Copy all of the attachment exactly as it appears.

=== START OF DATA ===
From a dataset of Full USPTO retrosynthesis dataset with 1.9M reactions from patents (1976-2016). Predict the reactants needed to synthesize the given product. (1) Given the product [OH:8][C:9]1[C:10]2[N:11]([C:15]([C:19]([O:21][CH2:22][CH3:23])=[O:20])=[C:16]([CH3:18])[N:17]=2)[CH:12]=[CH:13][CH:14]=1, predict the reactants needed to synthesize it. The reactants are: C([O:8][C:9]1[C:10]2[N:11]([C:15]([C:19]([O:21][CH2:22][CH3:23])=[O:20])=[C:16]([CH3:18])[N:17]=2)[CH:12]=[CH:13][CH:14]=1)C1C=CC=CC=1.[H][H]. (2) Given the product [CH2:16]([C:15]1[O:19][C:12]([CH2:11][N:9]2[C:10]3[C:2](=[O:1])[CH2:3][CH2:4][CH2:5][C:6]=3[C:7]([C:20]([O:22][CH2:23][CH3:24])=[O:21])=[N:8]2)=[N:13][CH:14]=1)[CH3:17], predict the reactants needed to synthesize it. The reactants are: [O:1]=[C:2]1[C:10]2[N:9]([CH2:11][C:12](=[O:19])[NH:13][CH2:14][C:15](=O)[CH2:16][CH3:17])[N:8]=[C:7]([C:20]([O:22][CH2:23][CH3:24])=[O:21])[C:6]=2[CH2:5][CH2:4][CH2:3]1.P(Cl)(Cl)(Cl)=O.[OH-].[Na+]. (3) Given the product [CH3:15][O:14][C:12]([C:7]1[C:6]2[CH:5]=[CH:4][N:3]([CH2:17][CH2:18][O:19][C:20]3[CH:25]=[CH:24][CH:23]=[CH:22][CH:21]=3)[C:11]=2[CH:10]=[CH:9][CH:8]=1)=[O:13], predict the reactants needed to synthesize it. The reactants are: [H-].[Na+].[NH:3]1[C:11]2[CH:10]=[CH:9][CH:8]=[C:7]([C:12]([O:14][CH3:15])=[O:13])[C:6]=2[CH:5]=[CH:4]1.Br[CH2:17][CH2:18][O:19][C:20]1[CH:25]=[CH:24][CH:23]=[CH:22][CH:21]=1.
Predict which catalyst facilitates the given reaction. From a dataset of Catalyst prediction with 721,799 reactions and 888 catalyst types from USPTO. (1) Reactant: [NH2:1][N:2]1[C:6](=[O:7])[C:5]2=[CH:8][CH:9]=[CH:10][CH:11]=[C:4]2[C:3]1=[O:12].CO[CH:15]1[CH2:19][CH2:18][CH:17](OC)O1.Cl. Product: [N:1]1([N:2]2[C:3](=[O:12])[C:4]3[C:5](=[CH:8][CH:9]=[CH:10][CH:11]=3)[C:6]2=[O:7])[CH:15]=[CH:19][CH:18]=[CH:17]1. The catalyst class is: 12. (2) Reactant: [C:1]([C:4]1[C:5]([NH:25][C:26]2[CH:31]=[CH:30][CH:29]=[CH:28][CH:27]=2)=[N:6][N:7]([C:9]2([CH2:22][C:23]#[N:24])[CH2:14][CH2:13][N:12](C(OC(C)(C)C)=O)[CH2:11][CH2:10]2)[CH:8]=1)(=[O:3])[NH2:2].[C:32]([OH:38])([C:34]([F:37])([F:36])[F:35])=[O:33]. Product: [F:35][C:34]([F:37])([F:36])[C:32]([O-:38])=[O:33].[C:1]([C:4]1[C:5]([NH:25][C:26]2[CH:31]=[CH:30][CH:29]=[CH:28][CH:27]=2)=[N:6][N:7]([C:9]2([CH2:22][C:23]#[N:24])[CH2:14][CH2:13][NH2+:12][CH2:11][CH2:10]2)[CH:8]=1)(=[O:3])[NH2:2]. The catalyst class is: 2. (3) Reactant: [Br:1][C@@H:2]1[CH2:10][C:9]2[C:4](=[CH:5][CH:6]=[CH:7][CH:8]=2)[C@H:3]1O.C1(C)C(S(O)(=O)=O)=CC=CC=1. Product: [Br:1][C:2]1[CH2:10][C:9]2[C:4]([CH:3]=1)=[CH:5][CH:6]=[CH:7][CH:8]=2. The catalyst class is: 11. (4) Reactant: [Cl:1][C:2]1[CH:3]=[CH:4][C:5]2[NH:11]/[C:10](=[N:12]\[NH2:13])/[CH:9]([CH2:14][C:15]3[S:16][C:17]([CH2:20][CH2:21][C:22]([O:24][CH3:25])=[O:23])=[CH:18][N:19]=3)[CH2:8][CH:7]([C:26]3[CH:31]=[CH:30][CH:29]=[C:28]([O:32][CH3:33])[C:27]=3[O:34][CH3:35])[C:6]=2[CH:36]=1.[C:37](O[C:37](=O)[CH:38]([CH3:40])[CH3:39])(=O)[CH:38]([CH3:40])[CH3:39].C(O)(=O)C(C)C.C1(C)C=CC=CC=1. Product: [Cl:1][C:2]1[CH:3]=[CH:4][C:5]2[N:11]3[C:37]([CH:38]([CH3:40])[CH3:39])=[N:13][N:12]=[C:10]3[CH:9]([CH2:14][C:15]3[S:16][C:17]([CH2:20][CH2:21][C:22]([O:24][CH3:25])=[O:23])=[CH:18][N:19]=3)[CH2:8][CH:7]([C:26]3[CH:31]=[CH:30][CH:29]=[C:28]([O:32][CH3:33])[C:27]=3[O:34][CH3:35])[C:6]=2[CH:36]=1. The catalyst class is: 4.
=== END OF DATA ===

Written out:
From a dataset of Full USPTO retrosynthesis dataset with 1.9M reactions from patents (1976-2016). Predict the reactants needed to synthesize the given product. (1) Given the product [OH:8][C:9]1[C:10]2[N:11]([C:15]([C:19]([O:21][CH2:22][CH3:23])=[O:20])=[C:16]([CH3:18])[N:17]=2)[CH:12]=[CH:13][CH:14]=1, predict the reactants needed to synthesize it. The reactants are: C([O:8][C:9]1[C:10]2[N:11]([C:15]([C:19]([O:21][CH2:22][CH3:23])=[O:20])=[C:16]([CH3:18])[N:17]=2)[CH:12]=[CH:13][CH:14]=1)C1C=CC=CC=1.[H][H]. (2) Given the product [CH2:16]([C:15]1[O:19][C:12]([CH2:11][N:9]2[C:10]3[C:2](=[O:1])[CH2:3][CH2:4][CH2:5][C:6]=3[C:7]([C:20]([O:22][CH2:23][CH3:24])=[O:21])=[N:8]2)=[N:13][CH:14]=1)[CH3:17], predict the reactants needed to synthesize it. The reactants are: [O:1]=[C:2]1[C:10]2[N:9]([CH2:11][C:12](=[O:19])[NH:13][CH2:14][C:15](=O)[CH2:16][CH3:17])[N:8]=[C:7]([C:20]([O:22][CH2:23][CH3:24])=[O:21])[C:6]=2[CH2:5][CH2:4][CH2:3]1.P(Cl)(Cl)(Cl)=O.[OH-].[Na+]. (3) Given the product [CH3:15][O:14][C:12]([C:7]1[C:6]2[CH:5]=[CH:4][N:3]([CH2:17][CH2:18][O:19][C:20]3[CH:25]=[CH:24][CH:23]=[CH:22][CH:21]=3)[C:11]=2[CH:10]=[CH:9][CH:8]=1)=[O:13], predict the reactants needed to synthesize it. The reactants are: [H-].[Na+].[NH:3]1[C:11]2[CH:10]=[CH:9][CH:8]=[C:7]([C:12]([O:14][CH3:15])=[O:13])[C:6]=2[CH:5]=[CH:4]1.Br[CH2:17][CH2:18][O:19][C:20]1[CH:25]=[CH:24][CH:23]=[CH:22][CH:21]=1.
Predict which catalyst facilitates the given reaction. From a dataset of Catalyst prediction with 721,799 reactions and 888 catalyst types from USPTO. (1) Reactant: [NH2:1][N:2]1[C:6](=[O:7])[C:5]2=[CH:8][CH:9]=[CH:10][CH:11]=[C:4]2[C:3]1=[O:12].CO[CH:15]1[CH2:19][CH2:18][CH:17](OC)O1.Cl. Product: [N:1]1([N:2]2[C:3](=[O:12])[C:4]3[C:5](=[CH:8][CH:9]=[CH:10][CH:11]=3)[C:6]2=[O:7])[CH:15]=[CH:19][CH:18]=[CH:17]1. The catalyst class is: 12. (2) Reactant: [C:1]([C:4]1[C:5]([NH:25][C:26]2[CH:31]=[CH:30][CH:29]=[CH:28][CH:27]=2)=[N:6][N:7]([C:9]2([CH2:22][C:23]#[N:24])[CH2:14][CH2:13][N:12](C(OC(C)(C)C)=O)[CH2:11][CH2:10]2)[CH:8]=1)(=[O:3])[NH2:2].[C:32]([OH:38])([C:34]([F:37])([F:36])[F:35])=[O:33]. Product: [F:35][C:34]([F:37])([F:36])[C:32]([O-:38])=[O:33].[C:1]([C:4]1[C:5]([NH:25][C:26]2[CH:31]=[CH:30][CH:29]=[CH:28][CH:27]=2)=[N:6][N:7]([C:9]2([CH2:22][C:23]#[N:24])[CH2:14][CH2:13][NH2+:12][CH2:11][CH2:10]2)[CH:8]=1)(=[O:3])[NH2:2]. The catalyst class is: 2. (3) Reactant: [Br:1][C@@H:2]1[CH2:10][C:9]2[C:4](=[CH:5][CH:6]=[CH:7][CH:8]=2)[C@H:3]1O.C1(C)C(S(O)(=O)=O)=CC=CC=1. Product: [Br:1][C:2]1[CH2:10][C:9]2[C:4]([CH:3]=1)=[CH:5][CH:6]=[CH:7][CH:8]=2. The catalyst class is: 11. (4) Reactant: [Cl:1][C:2]1[CH:3]=[CH:4][C:5]2[NH:11]/[C:10](=[N:12]\[NH2:13])/[CH:9]([CH2:14][C:15]3[S:16][C:17]([CH2:20][CH2:21][C:22]([O:24][CH3:25])=[O:23])=[CH:18][N:19]=3)[CH2:8][CH:7]([C:26]3[CH:31]=[CH:30][CH:29]=[C:28]([O:32][CH3:33])[C:27]=3[O:34][CH3:35])[C:6]=2[CH:36]=1.[C:37](O[C:37](=O)[CH:38]([CH3:40])[CH3:39])(=O)[CH:38]([CH3:40])[CH3:39].C(O)(=O)C(C)C.C1(C)C=CC=CC=1. Product: [Cl:1][C:2]1[CH:3]=[CH:4][C:5]2[N:11]3[C:37]([CH:38]([CH3:40])[CH3:39])=[N:13][N:12]=[C:10]3[CH:9]([CH2:14][C:15]3[S:16][C:17]([CH2:20][CH2:21][C:22]([O:24][CH3:25])=[O:23])=[CH:18][N:19]=3)[CH2:8][CH:7]([C:26]3[CH:31]=[CH:30][CH:29]=[C:28]([O:32][CH3:33])[C:27]=3[O:34][CH3:35])[C:6]=2[CH:36]=1. The catalyst class is: 4.